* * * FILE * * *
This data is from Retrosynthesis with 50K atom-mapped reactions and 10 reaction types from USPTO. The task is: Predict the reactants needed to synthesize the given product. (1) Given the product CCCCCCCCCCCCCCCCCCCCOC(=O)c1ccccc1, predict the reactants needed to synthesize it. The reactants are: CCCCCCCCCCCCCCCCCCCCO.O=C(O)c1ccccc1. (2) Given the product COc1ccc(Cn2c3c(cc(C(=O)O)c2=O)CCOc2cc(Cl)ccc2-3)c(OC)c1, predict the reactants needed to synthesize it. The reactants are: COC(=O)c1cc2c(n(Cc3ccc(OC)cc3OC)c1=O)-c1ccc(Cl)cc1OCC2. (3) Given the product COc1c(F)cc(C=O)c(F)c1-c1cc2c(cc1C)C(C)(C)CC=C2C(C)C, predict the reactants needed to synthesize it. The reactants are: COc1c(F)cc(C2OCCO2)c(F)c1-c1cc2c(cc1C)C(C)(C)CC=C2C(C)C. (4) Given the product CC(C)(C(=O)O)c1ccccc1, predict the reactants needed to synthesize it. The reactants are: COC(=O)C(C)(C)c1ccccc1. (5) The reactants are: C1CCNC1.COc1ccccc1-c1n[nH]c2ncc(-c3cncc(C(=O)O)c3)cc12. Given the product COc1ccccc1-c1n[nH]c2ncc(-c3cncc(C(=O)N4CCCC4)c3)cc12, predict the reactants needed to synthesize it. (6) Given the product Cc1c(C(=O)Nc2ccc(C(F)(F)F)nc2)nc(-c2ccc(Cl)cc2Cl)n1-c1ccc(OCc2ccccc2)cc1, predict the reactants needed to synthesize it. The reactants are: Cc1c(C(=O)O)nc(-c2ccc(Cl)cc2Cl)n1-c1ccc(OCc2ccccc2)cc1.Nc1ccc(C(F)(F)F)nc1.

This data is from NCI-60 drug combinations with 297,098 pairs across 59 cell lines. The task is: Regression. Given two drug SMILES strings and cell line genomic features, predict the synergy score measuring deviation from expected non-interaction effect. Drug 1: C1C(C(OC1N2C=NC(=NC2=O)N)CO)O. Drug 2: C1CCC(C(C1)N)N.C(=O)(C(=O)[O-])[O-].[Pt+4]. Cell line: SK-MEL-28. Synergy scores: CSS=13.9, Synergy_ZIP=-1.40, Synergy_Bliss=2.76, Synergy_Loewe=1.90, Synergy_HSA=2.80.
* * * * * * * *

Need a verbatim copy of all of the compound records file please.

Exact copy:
This data is from Retrosynthesis with 50K atom-mapped reactions and 10 reaction types from USPTO. The task is: Predict the reactants needed to synthesize the given product. (1) Given the product CCCCCCCCCCCCCCCCCCCCOC(=O)c1ccccc1, predict the reactants needed to synthesize it. The reactants are: CCCCCCCCCCCCCCCCCCCCO.O=C(O)c1ccccc1. (2) Given the product COc1ccc(Cn2c3c(cc(C(=O)O)c2=O)CCOc2cc(Cl)ccc2-3)c(OC)c1, predict the reactants needed to synthesize it. The reactants are: COC(=O)c1cc2c(n(Cc3ccc(OC)cc3OC)c1=O)-c1ccc(Cl)cc1OCC2. (3) Given the product COc1c(F)cc(C=O)c(F)c1-c1cc2c(cc1C)C(C)(C)CC=C2C(C)C, predict the reactants needed to synthesize it. The reactants are: COc1c(F)cc(C2OCCO2)c(F)c1-c1cc2c(cc1C)C(C)(C)CC=C2C(C)C. (4) Given the product CC(C)(C(=O)O)c1ccccc1, predict the reactants needed to synthesize it. The reactants are: COC(=O)C(C)(C)c1ccccc1. (5) The reactants are: C1CCNC1.COc1ccccc1-c1n[nH]c2ncc(-c3cncc(C(=O)O)c3)cc12. Given the product COc1ccccc1-c1n[nH]c2ncc(-c3cncc(C(=O)N4CCCC4)c3)cc12, predict the reactants needed to synthesize it. (6) Given the product Cc1c(C(=O)Nc2ccc(C(F)(F)F)nc2)nc(-c2ccc(Cl)cc2Cl)n1-c1ccc(OCc2ccccc2)cc1, predict the reactants needed to synthesize it. The reactants are: Cc1c(C(=O)O)nc(-c2ccc(Cl)cc2Cl)n1-c1ccc(OCc2ccccc2)cc1.Nc1ccc(C(F)(F)F)nc1.

This data is from NCI-60 drug combinations with 297,098 pairs across 59 cell lines. The task is: Regression. Given two drug SMILES strings and cell line genomic features, predict the synergy score measuring deviation from expected non-interaction effect. Drug 1: C1C(C(OC1N2C=NC(=NC2=O)N)CO)O. Drug 2: C1CCC(C(C1)N)N.C(=O)(C(=O)[O-])[O-].[Pt+4]. Cell line: SK-MEL-28. Synergy scores: CSS=13.9, Synergy_ZIP=-1.40, Synergy_Bliss=2.76, Synergy_Loewe=1.90, Synergy_HSA=2.80.